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Local Flower Love

floret_blog_tulips-9If you go into any grocery or convenience store this week, you are bound to see little bunches of stick-straight red roses or bright pink carnations alongside heart shaped boxes of chocolates in the lead up to Valentines Day, one of the “big three” floral holidays of the year.

For many years, small-scale flower farmers have been deeply conflicted by this. On one hand, we want consumers to love and appreciate and BUY flowers. On the other hand, we know that virtually all the flowers sold on Valentine’s Day and almost 80% of all the flowers consumed in this country overall, are shipped in from faraway lands.

With large swaths of the country under snow or with frozen ground, few U.S. flower growers and greenhouses have been able to produce flowers for this huge holiday. For many growers, Valentines Day signals a return to our greenhouses and grow-lights where we are starting to plant seeds for late spring and early summer blooms.  Yet, the renaissance in small flower farmers and farmer-florists across the country gives me so much hope that things are starting to change.

floret_blog_tulips-2But many enterprising farmer-florists, are taking the opportunity provided by Valentine’s Day to promote their summer bouquet subscriptions.  A bouquet subscription is a great way to support local flower farms and shower someone you love with locally-grown blooms all season long. When I first started Floret many years ago, I offered a little subscription service in Seattle.

My customers, (or “flower ladies” as I called them) signed up and pre-paid for a delivery of a fresh bouquet of mixed seasonal flowers, once a week for a six week block of time. The could choose early, mid or late season. Once they were hooked on having fresh flowers in the house it often turned into all three. The experience really helped me hone my growing and business skills, plus it brought in a needed flow of cash early in the season.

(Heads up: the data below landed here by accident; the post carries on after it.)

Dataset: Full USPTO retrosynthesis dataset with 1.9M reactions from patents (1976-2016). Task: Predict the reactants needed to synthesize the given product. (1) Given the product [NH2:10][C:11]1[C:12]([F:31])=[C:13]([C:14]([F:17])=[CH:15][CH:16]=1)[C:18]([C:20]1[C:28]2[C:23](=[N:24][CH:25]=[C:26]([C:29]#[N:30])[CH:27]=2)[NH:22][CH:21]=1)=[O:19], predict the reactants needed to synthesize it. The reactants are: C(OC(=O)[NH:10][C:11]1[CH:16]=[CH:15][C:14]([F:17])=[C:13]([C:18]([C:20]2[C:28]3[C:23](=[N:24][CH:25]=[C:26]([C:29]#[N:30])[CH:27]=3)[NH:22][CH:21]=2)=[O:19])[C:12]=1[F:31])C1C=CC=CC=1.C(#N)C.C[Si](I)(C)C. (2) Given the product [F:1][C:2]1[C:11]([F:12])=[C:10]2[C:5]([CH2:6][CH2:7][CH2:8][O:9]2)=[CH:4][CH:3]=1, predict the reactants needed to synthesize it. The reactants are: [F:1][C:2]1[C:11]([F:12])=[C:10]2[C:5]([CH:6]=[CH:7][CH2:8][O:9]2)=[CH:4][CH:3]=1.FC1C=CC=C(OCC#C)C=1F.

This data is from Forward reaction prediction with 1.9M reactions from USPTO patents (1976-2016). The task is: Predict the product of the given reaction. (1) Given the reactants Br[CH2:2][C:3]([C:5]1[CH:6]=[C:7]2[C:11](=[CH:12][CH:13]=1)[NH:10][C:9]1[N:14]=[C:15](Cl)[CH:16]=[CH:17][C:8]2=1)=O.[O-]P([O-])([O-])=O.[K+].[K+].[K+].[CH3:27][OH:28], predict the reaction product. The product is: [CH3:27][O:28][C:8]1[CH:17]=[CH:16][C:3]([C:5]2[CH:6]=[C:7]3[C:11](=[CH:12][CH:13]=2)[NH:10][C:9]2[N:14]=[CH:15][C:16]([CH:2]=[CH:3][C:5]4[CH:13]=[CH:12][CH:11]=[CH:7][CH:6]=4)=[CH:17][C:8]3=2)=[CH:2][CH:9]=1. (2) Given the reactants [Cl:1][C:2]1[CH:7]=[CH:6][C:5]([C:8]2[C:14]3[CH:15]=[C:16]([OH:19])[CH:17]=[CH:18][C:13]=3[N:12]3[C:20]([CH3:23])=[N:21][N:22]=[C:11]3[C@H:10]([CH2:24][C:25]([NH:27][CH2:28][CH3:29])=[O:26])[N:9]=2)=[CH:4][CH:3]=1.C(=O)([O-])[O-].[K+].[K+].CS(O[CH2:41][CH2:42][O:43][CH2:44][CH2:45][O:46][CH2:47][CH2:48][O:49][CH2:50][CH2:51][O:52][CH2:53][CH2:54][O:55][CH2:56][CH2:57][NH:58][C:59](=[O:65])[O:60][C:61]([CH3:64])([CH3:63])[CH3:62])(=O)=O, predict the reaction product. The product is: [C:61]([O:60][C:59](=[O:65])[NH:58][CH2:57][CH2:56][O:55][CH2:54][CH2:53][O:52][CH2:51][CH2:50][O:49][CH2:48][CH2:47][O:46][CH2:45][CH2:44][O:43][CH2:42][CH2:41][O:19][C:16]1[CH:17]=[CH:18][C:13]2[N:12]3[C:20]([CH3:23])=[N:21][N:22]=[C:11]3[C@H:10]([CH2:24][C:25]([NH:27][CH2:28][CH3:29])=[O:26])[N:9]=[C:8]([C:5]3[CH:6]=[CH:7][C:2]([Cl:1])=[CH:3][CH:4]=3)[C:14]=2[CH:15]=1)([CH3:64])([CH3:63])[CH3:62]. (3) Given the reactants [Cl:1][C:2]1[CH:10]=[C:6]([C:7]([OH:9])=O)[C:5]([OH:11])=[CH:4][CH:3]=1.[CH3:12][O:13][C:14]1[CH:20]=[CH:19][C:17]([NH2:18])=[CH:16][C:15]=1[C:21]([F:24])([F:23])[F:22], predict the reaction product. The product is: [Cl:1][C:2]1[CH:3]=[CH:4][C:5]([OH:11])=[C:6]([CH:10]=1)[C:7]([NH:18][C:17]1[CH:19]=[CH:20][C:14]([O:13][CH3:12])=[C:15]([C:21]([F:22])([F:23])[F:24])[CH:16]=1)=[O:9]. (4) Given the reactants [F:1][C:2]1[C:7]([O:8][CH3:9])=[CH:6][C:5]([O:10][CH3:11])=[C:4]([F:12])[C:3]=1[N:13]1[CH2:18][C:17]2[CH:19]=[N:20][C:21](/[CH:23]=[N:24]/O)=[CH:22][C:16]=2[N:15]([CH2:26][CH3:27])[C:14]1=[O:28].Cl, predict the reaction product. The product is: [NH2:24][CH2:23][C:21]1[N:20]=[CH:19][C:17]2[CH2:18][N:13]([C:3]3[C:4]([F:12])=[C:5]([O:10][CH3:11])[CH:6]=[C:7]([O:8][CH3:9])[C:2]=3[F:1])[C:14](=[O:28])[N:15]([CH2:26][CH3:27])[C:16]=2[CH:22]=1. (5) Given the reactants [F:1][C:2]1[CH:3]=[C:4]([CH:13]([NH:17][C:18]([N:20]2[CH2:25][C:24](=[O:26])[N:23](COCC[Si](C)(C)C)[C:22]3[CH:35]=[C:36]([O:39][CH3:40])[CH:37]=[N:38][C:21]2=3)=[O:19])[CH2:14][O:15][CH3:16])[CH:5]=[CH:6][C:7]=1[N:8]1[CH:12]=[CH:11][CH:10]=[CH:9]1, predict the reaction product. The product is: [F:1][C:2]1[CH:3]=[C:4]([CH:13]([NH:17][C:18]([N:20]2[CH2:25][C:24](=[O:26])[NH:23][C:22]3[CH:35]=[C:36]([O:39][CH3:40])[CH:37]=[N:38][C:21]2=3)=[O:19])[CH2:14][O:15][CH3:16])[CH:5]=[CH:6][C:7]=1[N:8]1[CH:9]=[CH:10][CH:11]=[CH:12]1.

bundles of mixed parrrot tulips There are lots of different names to describe this same type of service, such as flower share or bouquet CSA but the concept is basically the same. Similar to a Community Supported Agriculture (CSA) share that veggie farmers have used successfully for years, a bouquet CSA involves making an upfront investment in a flower farm’s harvest for the season. As a subscriber, you get a weekly, biweekly or monthly bouquet featuring the best of what is blooming and the farmer has a predictable weekly sales outlet for their flowers.  Most bouquet subscriptions are available for pick-up, but some flower farms even offer delivery.

For traditional florists, Valentine’s Day is a make-or-break holiday, often accounting for 1/3 of their total earnings for the year! There will be a lot of late nights and super early mornings surrounding this holiday. Sensing shifts in the way consumer tastes are changing, some forward-thinking florists and even many of the big online retailers are starting to change their sourcing practices to emphasize domestic production. Our friends at Slow Flowers have been documenting this trend and working to promote U.S. flower farmers and florists dedicated to providing sustainable, domestically grown blooms.

floret_blog_tulips-5To find flower farms or floral designers in your region who specialize in seasonal flowers, be sure to check out Floret’s Farmer-Florist Collective. Because we are unable to meet demand to supply seasonal flowers in our region, and because we were receiving SO many requests to ship our flowers (which somewhat defeated the purpose of buy local), I wanted to be able to refer customers interested in buying our cut flowers somewhere else. I also saw it as a way to build community around local flowers. I originally created the Collective to highlight the alumni of Floret workshops, and recently expanded it to include flower farmers and floral designers who specialize in seasonal blooms anywhere in the world. (So if you are a flower farm or florist who utilizes local flowers, be sure to sign up!)

I’d love to see this map filled with sources for local flowers, so that no matter where you live, you can enjoy the beauty of seasonal blooms. We’re still a long way off from that, but times are chugging fast!  Every day we get messages from people around the world that are creating their own cutting gardens or starting flower farms both big and small.  Floret Team and I are dedicated to helping them succeed.  My new book (pre-order it here) is just one of several resources that I hope will help support and accelerate the local flower movement.

Tulips Professor Rongren and Apricot Parrot So, whether you send a big ole’ bunch of flowers, buy a bouquet subscription, tuck some seeds into a heart-shaped card, or simply give your sweetie a smooch on the cheek, there is a so much local flower love to give and share this season.

The post Local Flower Love appeared first on Floret Flowers.

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About Ashraf Akkilah

Ashraf Akkilah
Architecture and design is my passion. I'm an architect who is interested in building design and decor trends. I'm also interested in sculpture design and landscaping. I'm "outdoor" architect who love to be involved in the project site and supervise finishing and final touches works. I had contributed to many construction and decor projects.

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